A high fat diet (HFD) can rapidly recruit neutrophils to insulin target tissues and within days induce microvascular insulin resistance (IR). Myeloperoxidase (MPO) is highly enriched in neutrophils, can inhibit nitric oxide mediated vaso-relaxation in vitro and is associated with increased cardiovascular disease risk. AZD5904 irreversibly inhibits MPO and is in human clinical trials. MPO knockout, or chemical inhibition, blunts HFD induced metabolic IR in mice. Whether MPO affects microvascular IR or muscle metabolic insulin sensitivity in vivo is unknown. We used contrast-enhanced ultrasound and the euglycemic insulin clamp to test whether inhibiting MPO could prevent the development or reverse established HFD-induced metabolic and/or microvascular IR in Sprague-Dawley rats. Two weeks of HFD feeding blocked insulin-mediated skeletal muscle capillary recruitment, inhibited glucose utilization, and insulin signaling to muscle. Continuous subcutaneous AZD5904 infusion during the two weeks selectively blocked HFD's microvascular effect. Furthermore, AZD5904 infusion during the last 2 of 4 weeks of HFD feeding restored microvascular insulin sensitivity but not metabolic IR. We conclude that inhibiting MPO selectively improves vascular IR. This selective microvascular effect may connote a therapeutic potential for MPO inhibition in the prevention of vascular disease/dysfunction seen in IR humans.
    Keywords:  high fat diet; insulin resistance; microvascular; muscle; myleperoxidase
    DOI:  https://doi.org/10.1152/ajpendo.00203.2019
  15. Cancer Discov. 2019 Oct 08. pii: CD-18-0830. [Epub ahead of print]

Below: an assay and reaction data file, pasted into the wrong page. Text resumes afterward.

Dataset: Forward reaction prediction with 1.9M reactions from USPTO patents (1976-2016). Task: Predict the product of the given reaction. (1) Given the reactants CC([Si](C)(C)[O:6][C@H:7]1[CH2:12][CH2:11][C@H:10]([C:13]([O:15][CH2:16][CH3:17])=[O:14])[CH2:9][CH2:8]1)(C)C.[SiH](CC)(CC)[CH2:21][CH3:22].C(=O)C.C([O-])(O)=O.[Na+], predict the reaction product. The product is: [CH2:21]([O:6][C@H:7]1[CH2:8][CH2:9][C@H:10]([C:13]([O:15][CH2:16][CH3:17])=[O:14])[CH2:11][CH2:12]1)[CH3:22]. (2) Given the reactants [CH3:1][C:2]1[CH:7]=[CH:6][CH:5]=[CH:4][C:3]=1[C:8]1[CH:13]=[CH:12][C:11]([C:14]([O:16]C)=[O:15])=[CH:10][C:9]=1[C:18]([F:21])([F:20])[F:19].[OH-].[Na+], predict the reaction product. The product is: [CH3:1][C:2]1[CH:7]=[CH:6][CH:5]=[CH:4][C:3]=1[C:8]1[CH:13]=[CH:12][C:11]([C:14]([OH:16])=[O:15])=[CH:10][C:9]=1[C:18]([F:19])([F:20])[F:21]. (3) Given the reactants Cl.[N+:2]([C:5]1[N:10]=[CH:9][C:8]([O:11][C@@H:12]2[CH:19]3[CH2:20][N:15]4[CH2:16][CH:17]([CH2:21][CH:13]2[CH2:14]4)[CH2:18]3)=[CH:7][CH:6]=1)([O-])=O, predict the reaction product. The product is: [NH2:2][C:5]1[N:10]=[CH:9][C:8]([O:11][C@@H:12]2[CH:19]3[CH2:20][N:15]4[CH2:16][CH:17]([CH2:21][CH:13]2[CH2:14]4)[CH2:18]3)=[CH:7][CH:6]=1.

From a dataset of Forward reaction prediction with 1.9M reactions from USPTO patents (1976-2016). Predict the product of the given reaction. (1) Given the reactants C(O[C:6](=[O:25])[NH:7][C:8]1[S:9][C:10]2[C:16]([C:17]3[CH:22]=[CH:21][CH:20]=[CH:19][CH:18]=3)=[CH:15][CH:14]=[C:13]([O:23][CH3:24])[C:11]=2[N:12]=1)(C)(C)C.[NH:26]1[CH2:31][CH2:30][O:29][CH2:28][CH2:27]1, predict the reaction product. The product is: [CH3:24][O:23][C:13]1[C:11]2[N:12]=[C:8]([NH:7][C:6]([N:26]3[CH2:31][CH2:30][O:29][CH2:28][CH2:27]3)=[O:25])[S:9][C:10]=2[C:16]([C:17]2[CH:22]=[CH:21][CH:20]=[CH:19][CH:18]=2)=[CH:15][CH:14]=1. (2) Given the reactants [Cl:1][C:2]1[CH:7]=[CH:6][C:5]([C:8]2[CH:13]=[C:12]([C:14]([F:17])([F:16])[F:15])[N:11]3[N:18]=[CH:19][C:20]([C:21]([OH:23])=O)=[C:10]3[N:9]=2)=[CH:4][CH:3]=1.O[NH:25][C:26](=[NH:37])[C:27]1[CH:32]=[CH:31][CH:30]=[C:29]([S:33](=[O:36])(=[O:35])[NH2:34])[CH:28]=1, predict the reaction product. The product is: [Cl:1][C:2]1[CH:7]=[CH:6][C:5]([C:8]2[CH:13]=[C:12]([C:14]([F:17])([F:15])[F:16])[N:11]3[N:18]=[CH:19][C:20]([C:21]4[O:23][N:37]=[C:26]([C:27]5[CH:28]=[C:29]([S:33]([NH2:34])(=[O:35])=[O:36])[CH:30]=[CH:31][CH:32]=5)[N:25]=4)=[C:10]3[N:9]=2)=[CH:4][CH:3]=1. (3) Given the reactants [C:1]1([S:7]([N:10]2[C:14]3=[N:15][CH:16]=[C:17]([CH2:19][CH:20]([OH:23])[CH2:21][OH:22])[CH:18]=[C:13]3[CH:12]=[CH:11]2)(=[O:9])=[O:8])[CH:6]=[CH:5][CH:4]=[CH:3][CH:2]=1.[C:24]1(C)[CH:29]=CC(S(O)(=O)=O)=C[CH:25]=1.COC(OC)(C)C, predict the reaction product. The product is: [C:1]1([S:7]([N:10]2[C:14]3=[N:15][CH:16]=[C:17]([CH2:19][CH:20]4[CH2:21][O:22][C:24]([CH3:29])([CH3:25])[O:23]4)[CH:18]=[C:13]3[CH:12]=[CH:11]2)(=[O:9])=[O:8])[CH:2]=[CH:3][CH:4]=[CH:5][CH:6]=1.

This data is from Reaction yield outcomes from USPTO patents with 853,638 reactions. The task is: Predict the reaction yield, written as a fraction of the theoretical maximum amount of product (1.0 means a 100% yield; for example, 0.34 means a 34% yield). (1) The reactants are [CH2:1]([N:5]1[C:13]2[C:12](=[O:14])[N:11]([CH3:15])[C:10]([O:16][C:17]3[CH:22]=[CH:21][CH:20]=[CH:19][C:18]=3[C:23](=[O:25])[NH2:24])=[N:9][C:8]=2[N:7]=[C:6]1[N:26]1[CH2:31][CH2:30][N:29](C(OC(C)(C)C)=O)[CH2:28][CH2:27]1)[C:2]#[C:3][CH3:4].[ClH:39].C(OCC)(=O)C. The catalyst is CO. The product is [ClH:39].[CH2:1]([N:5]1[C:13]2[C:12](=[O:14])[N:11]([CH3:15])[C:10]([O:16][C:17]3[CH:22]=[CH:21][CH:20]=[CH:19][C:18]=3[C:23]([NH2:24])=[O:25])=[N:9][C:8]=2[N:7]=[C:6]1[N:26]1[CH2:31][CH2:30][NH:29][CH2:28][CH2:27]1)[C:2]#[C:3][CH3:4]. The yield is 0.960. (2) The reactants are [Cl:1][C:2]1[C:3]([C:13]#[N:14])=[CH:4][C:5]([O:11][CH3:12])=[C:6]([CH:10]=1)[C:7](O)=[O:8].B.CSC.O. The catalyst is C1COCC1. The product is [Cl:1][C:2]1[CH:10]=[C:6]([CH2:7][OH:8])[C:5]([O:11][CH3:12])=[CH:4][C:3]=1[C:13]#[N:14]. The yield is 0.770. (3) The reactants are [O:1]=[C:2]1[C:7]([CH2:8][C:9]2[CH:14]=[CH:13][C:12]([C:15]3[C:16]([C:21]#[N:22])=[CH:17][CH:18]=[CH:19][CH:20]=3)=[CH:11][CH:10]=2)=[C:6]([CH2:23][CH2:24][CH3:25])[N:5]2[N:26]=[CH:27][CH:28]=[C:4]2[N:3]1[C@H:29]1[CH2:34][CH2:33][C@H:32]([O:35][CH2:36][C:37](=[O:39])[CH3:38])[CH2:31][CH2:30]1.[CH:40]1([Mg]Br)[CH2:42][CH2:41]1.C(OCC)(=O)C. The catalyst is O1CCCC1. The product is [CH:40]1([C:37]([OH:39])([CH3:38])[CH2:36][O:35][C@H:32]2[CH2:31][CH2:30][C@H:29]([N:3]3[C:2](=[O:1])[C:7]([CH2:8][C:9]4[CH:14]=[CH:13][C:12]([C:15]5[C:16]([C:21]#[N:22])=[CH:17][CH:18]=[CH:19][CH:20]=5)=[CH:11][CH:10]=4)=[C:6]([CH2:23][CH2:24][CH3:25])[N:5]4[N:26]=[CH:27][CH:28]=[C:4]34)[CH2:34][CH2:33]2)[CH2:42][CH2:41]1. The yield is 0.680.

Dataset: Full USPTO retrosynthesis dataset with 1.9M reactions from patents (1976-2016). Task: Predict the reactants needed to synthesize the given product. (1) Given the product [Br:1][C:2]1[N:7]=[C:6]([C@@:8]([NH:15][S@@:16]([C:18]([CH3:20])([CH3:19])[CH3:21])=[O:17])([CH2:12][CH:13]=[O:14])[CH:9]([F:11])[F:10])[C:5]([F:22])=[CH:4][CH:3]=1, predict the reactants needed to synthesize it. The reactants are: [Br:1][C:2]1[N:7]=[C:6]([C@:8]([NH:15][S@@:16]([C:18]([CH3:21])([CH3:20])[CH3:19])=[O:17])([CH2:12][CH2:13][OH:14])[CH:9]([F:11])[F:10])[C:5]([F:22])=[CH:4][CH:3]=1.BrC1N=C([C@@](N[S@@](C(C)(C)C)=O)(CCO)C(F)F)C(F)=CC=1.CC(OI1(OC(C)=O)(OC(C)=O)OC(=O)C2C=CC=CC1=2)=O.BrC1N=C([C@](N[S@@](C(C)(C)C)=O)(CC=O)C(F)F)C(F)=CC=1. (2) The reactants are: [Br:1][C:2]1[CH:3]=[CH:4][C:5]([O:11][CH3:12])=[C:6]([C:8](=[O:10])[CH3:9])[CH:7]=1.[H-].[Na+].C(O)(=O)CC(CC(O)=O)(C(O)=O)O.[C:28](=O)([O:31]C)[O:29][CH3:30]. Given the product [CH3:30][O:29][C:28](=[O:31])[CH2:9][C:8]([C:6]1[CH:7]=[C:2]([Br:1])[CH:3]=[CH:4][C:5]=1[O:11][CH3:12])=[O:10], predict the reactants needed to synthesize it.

Costa C, Wang Y, Ly A, Hosono Y, Ellen M, Walmsley CS, Huynh T, Healy C, Peterson R, Yanase S, Jakubik CT, Henderson LE, Damon LJ, Timonina D, Sanidas I, Pinto CJ, Mino-Kenudson M, Stone JR, Dyson NJ, Ellisen LW, Bardia A, Ebi H, Benes CH, Engelman JA, Juric D.
      The combination of CDK4/6 inhibitors with anti-estrogen therapies significantly improves clinical outcomes in ER-positive advanced breast cancer. To identify mechanisms of acquired resistance, we analyzed serial biopsies and rapid autopsies from patients treated with the combination of the CDK4/6 inhibitor ribociclib with letrozole. This study revealed that some resistant tumors acquired RB loss, whereas other tumors lost PTEN expression at the time of progression. In breast cancer cells ablation of PTEN, through increased AKT activation, was sufficient to promote resistance to CDK4/6 inhibition in vitro and in vivo. Mechanistically, PTEN loss resulted in exclusion of p27 from the nucleus, leading to increased activation of both CDK4 and CDK2. Since PTEN loss also causes resistance to PI3Kalpha-inhibitors, currently approved in the post-CDK4/6 setting, these findings provide critical insight into how this single genetic event may cause clinical cross-resistance to multiple targeted therapies in the same patient, with implications for optimal treatment sequencing strategies.
    DOI:  https://doi.org/10.1158/2159-8290.CD-18-0830
  16. Nat Rev Drug Discov. 2019 Oct 10.
    Boumahdi S, de Sauvage FJ.
      The success of targeted therapies in cancer treatment has been impeded by various mechanisms of resistance. Besides the acquisition of resistance-conferring genetic mutations, reversible mechanisms that lead to drug tolerance have emerged. Plasticity in tumour cells drives their transformation towards a phenotypic state that no longer depends on the drug-targeted pathway. These drug-refractory cells constitute a pool of slow-cycling cells that can either regain drug sensitivity upon treatment discontinuation or acquire permanent resistance to therapy and drive relapse. In the past few years, cell plasticity has emerged as a mode of targeted therapy evasion in various cancers, ranging from prostate and lung adenocarcinoma to melanoma and basal cell carcinoma. Our understanding of the mechanisms that control this phenotypic switch has also expanded, revealing the crucial role of reprogramming factors and chromatin remodelling. Further deciphering the molecular basis of tumour cell plasticity has the potential to contribute to new therapeutic strategies which, combined with existing anticancer treatments, could lead to deeper and longer-lasting clinical responses.
    DOI:  https://doi.org/10.1038/s41573-019-0044-1